Majestic and dynamic, Tetzlaff delivers a season highlight with Bach
Two solo violin works of Johann Sebastian Bach and a late Brahms chamber score made up the program for Christian Tetzlaff’s superb performances Friday night at the New World Center. Combining awesome technique, patrician musicianship and formidable artistic intellect, Tetzlaff was in prime form.
A stellar Baroque stylist, Tetzlaff has recorded the complete Bach solo partitas and sonatas. Opening the program with the Partita No. 2 in D minor, Tetzlaff played with spare vibrato, producing a pure, refined sound. Eschewing the overly reverent approach of some period instrument players, he brought a strong artistic personality and intense emotion to Bach’s writing. Subtle variants of dynamics graced the dance movements.
At times Tetzlaff shaded his tone down to the softest whisper. The opening Allemande was fleet and the rhythmic bounce of the Courante exhilarating. Producing a richer sonority, Tetzlaff captured both the elegance and pathos of the Sarabande, the repeated trills deftly assayed. An invigorating Gigue mixed buoyant dance with an impressive display of virtuosity.
The concluding Chaconne is one of Bach’s most noble creations and one of the most difficult works in the violin repertoire. From the strongly expressive opening chords, Tetzlaff offered an unhurried journey through the thirteen-minute set of variations. He brought a sense of inevitable majesty to the musica line, seamlessly achieving variations of mood and pulse. Tetzlaff masterfully conveyed the sunlight of the sudden shift to a major key and the glorious sonority of the variation on the open A string. Bringing interpretive depth to every bar of this monumental finale, Tetzlaff offered great Bach playing and artistry of the highest order.
Tetzlaff’s precision bowing swept through the alliterations of three-and four-notes chords in the stately Adagio that opens Bach’s Sonata No. 3 in C Major. His clarity in the multiple voices of the Fugue was strongly achieved, the movement flowing with lightness and brio. The Largo proved the highpoint of the performance, Tetzlaff bringing a song-like passion and gravitas to the unadorned melodic line. A brisk, enlivening reading of the Allegro assai capped a splendid exhibition of bravura and musical insight, perfectly balanced.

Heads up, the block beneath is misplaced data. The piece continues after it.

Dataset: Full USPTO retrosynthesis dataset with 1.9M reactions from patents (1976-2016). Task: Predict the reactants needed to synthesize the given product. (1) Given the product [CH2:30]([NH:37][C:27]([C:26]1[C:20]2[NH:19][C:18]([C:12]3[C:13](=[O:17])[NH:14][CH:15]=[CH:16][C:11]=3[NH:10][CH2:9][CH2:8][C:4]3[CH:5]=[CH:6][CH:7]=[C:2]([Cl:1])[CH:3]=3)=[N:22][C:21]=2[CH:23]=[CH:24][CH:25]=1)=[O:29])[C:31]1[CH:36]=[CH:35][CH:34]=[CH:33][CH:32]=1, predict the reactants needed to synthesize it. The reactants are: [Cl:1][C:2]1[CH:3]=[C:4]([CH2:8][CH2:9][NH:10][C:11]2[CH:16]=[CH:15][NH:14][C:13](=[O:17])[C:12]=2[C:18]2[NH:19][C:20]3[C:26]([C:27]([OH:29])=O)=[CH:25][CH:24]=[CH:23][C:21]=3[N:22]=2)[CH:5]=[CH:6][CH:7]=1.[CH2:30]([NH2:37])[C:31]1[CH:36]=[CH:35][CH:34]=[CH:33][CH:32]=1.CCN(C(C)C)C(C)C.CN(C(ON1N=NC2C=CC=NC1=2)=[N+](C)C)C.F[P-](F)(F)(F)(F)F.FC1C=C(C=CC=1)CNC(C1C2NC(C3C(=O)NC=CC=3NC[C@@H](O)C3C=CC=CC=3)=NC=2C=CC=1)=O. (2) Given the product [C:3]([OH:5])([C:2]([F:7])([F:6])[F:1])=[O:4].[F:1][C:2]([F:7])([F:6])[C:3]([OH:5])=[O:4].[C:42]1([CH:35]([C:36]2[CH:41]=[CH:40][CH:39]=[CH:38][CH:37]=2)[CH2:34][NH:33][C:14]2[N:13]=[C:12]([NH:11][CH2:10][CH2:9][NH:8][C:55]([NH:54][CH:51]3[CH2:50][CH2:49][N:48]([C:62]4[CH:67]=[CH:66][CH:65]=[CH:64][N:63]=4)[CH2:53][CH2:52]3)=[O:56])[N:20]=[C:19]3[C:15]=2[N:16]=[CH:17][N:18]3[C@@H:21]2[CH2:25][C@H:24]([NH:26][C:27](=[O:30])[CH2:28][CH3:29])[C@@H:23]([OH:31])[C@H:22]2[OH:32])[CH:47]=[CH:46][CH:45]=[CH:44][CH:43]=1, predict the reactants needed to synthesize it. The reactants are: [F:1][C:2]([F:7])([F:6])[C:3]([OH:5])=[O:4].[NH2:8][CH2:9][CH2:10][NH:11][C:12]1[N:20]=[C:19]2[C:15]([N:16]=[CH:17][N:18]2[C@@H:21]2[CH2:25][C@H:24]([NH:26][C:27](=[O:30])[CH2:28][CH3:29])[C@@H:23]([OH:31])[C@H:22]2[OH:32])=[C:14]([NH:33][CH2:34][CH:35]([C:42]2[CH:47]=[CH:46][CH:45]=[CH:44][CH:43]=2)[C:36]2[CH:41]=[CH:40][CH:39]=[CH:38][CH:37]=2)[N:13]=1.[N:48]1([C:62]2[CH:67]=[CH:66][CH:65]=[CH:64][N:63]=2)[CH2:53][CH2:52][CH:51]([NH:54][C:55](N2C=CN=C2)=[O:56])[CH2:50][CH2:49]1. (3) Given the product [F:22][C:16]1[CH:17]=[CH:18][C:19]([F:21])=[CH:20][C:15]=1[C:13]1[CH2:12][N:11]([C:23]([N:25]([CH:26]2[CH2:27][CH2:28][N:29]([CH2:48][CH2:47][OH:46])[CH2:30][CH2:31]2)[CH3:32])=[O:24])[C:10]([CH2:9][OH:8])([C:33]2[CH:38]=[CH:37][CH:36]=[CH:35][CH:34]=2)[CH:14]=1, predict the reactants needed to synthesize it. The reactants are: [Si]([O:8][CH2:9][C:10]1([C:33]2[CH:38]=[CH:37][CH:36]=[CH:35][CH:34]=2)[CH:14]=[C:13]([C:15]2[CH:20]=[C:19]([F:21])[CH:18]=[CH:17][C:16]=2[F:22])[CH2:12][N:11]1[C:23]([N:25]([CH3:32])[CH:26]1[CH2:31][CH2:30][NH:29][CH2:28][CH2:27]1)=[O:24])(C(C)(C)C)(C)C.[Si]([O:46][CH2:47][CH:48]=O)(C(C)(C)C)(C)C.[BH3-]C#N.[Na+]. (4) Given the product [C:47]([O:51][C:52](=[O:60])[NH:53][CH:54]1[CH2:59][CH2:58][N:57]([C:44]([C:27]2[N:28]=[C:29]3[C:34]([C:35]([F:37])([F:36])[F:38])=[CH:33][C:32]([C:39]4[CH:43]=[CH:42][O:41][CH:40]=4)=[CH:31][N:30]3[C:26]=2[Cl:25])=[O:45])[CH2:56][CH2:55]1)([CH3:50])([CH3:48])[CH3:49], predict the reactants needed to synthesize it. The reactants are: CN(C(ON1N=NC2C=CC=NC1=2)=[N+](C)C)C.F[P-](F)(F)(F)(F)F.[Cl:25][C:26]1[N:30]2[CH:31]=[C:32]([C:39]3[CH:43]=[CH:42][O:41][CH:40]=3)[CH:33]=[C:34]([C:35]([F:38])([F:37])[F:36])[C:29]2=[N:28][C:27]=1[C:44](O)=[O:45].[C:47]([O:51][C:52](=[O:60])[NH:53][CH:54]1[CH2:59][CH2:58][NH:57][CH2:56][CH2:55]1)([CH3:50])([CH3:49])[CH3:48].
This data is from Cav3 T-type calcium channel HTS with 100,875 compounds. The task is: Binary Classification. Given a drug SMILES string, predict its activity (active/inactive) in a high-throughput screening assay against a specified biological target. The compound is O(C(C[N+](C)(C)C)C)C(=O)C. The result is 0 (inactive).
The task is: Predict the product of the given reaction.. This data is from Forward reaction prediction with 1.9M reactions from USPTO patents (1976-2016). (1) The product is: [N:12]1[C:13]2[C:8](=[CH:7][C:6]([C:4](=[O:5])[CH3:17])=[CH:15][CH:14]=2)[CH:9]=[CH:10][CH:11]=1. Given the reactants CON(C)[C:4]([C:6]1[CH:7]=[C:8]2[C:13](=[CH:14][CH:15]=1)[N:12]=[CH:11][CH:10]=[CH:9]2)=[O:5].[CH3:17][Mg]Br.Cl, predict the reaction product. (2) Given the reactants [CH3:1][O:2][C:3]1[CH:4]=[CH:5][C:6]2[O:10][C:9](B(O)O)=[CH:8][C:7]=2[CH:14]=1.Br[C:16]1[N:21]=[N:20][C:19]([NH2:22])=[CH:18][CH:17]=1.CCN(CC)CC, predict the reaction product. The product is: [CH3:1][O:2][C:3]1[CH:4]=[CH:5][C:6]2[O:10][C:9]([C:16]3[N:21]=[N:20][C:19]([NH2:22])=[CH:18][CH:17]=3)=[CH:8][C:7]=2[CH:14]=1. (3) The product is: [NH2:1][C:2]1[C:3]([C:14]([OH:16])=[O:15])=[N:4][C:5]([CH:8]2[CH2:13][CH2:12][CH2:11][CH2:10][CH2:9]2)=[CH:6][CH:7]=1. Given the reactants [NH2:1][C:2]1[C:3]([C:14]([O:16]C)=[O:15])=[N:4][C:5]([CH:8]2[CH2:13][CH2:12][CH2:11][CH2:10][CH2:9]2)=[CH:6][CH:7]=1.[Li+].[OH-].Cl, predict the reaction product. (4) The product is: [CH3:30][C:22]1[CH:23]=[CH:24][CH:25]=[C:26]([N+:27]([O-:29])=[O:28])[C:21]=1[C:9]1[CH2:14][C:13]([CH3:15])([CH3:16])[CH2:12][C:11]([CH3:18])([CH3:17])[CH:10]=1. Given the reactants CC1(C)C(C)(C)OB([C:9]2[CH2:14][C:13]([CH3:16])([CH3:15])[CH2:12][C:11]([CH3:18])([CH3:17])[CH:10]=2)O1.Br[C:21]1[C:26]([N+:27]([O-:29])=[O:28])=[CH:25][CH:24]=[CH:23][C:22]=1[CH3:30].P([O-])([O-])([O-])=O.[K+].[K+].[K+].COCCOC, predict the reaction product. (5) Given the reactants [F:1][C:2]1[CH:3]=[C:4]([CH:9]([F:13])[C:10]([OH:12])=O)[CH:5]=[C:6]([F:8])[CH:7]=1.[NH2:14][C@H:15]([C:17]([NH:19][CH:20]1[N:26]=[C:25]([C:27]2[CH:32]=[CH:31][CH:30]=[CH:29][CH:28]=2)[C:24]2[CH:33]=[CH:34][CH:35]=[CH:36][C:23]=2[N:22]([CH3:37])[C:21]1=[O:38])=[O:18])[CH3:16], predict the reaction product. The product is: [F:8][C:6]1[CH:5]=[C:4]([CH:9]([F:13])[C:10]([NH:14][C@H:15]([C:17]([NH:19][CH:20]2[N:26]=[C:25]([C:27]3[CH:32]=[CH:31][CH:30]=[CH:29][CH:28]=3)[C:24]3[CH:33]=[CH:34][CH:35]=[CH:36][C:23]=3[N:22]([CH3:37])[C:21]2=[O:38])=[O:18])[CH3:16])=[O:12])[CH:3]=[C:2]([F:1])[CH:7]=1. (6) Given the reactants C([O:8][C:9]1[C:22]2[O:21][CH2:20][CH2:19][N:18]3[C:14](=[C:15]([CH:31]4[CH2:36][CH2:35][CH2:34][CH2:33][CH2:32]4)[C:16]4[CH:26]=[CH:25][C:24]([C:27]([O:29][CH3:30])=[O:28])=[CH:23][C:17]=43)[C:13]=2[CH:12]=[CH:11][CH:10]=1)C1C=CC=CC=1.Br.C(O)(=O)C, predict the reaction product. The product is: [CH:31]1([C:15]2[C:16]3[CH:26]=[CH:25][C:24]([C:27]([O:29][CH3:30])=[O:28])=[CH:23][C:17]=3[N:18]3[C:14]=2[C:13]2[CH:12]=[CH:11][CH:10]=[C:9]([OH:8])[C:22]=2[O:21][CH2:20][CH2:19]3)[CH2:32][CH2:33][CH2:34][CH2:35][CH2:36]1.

Tetzlaff was joined by four members of the New World Symphony for Brahms’ Quintet No. 2 in G Major. The players rose to the occasion, playing with tight ensemble in a performance both earthy and refined. A veteran chamber player, Tetzlaff provided strong leadership without ever dominating the music making. The lyrical themes of the first movement were exquisitely phrased. Tetzlaff and Elizabeth Phelps’ silky violin tone beautifully contrasted with the mellow lower string contingent. Anthony Parce and Elzbieta Weyman captured the deep undertones of Brahms’ dark writing for two violas and cellist Kevin Kunkel blended mellifluously with the ensemble.
The emotional undercurrents of the Adagio were strongly charged, the melodic repetitions enlivened by astutely terraced dynamics. Both the swaying rhythm and pensive, elegiac sadness of the Allegretto were emphatically accented. A high-energy account of the concluding Vivace was flavored with a touch of gypsy seasoning. The ensemble playing was so precise and well integrated that it was difficult to believe the players were an ad hoc group.
Throughout the concert, an audience that included many New World Symphony players and artistic director Michael Tilson Thomas awarded Tetzlaff repeated, well-deserved standing ovations.
Christian Tetzlaff plays Brahms’ Violin Concerto with Michael Tilson Thomas and the New World Symphony 8 p.m. Saturday and 2 p.m. Sunday at the New World Center in Miami Beach. The program also features Mahler’s Symphony No. 4 with soprano Kiera Duffy. Both performances are sold out but there may be returned tickets and there will be a wallcast of the Saturday concert. 305-673-3331; nws.edu.
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Sat Apr 27, 2013
at 1:22 pm